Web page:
How do you know how much is too much?

Discussion in 'General Home Improvement Discussion' started by KatyE, Sep 8, 2009.

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  1. Sep 8, 2009 #1

    KatyE

    KatyE

    KatyE

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    I have a dilemma about renovating our 1890 house. It was once a fine home. However, the city it skirted has grown, a freeway has been built right by it, and the neighborhood, while not bad, is not great either. Also, the school system is less than desirable (hooray for charter schools).
    However, the house is great. There are some additions that were done on the cheap, and some of the workmanship of the mid-century was not great, but the original structure, the original trim, the original wood floors, are fantastic.
    All this, plus the fact that my husband's job is okay, but he's not married to it, make it impossible for me to know whether we'll be here in ten years. Maybe a nicer neighborhood will win out, or maybe we'll settle in. If I had to guess, I'd say we'll be here.
    So, with all that background, here's my question: How do I make decisions as we renovate? Do I get the kitchen I want because I love cooking, even though high end appliances are probably not in high demand in my neighborhood? Do I add the tin ceilings that would look just perfect in this house, or do I just drywall? It seems we face this dilemma every time we start a new project. Do we do what we want with the home that we live in, or do we look at the house as an investment that must be managed for maximum roi?
    Any opinions?
     
  2. Sep 8, 2009 #2

    kok328

    kok328

    kok328

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    Personally, if it were me, I wouldn't put one penny into it. Housing prices are in the dumps. Most people are up-side-down (owe more that it's worth) on their mortgages and spending money on them only makes the situation worse. Nobody's job is safe in this state. I used to be employed in the solar panel manufacturing industry here in MI and they have severanced (not laid off) over 350 employes, indicating that the industry won't be bouncing back anytime soon. There is a mass exodus from MI. You'd be better off saving your pennies and buying a home in a more desirable location that doesn't require updating. Again, just my personal opinion. However, if you prefer to proceed in the renovation direction, kitchen and bathrooms still provide the best return on you money. As far as drywall versus tin ceiling, this depends on your budget and personal taste. It may not be someone else's cup of tea. High end appliances are nice but, may not match with the era of your home. I'd play it safe and keep renovations to a minimum until the economy recovers in 10yrs. or so.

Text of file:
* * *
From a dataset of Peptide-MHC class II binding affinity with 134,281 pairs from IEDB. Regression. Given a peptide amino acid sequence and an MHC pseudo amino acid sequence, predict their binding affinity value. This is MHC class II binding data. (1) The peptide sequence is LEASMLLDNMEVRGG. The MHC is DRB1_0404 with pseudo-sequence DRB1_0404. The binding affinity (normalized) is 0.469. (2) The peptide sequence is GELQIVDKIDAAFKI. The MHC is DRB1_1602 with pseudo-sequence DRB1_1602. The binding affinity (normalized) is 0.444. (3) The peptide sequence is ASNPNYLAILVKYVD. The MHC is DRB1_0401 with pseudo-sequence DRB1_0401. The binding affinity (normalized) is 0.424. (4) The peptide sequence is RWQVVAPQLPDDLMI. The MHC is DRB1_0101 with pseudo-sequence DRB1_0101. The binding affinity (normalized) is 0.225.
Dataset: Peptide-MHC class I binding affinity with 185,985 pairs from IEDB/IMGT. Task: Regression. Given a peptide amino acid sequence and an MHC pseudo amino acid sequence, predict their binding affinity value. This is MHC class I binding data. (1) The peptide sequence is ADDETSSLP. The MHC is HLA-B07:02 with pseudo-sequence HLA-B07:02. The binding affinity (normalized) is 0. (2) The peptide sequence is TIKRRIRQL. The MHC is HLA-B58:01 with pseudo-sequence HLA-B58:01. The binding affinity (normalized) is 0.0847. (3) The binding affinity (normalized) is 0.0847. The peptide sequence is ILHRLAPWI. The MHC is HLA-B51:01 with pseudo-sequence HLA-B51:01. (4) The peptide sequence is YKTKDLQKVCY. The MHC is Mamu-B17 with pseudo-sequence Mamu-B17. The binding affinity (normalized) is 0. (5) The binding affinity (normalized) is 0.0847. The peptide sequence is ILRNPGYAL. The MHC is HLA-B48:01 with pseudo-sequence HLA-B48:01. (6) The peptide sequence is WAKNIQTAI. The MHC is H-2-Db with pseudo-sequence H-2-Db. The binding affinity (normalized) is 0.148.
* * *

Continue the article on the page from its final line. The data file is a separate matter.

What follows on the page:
3. Sep 8, 2009 #3

    KatyE

    KatyE

    KatyE

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    Ha! Yes, will the last one to leave Michigan please turn the lights off? Unfortunately, we recently exported our long-term depression to the rest of the country, so I'm not sure how much good it'll do to leave.

    Thing is, it's because of the economy that I'm thinking more about staying put. I'm not sure our house would ever sell in it's current condition. We got the house for less than $95,000, and while we certainly haven't made any money on it, we are at least not upside down. But if it doesn't sell, we can't move.

    It sounds like you're thinking more in terms of renovation only for the sake of resale, not personal preference, if at all. Thanks for the input.
     
  4. Sep 8, 2009 #4

    handyguys

    handyguys

    handyguys

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    KatyE - I would, at the very least, do all critical maintenance. Things like roof leaks, exterior painting, etc. Keep the house weather tight.

    Sorry to say, in the neighborhood as you describe, I would not be making big investments. if someone were looking for a house they would likely opt for something away from freeway, with better schools, in a growing community, without midcentry hack add-ons. There are a lot of houses on the market and buyers have their pick. Yours will be lower on the list.

    On the other hand - If you are in love with the house and plan on staying a long time then go for it. Just keep in mind you likely will not likely recoup your investments in the near term, maybe never. Make sure you live within your means and you will be fine.

    You may be interested in our show on Handyguys Podcast where we answer the question "is your house a money pit"

    Episode #77 – Is Your House a Money Pit?
     
  5. Sep 8, 2009 #5

    glennjanie

    glennjanie

    glennjanie

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    Hello KatyE:
    I have been to Grand Rapids a few times and I think it is beautiful. I don't know about your neighborhood but lots of folks live near freeways; so many its not a stigma anymore.
    Yes, you deserve the appliances you want and you deserve the tin ceiling. You go girl! It doesn't matter what the market is doing; it just matters that you can be happy with your house and kitchen. When it comes time that you want to move somewhere else, we'll work the details out then. Enjoy it while you can.
    Glenn
     
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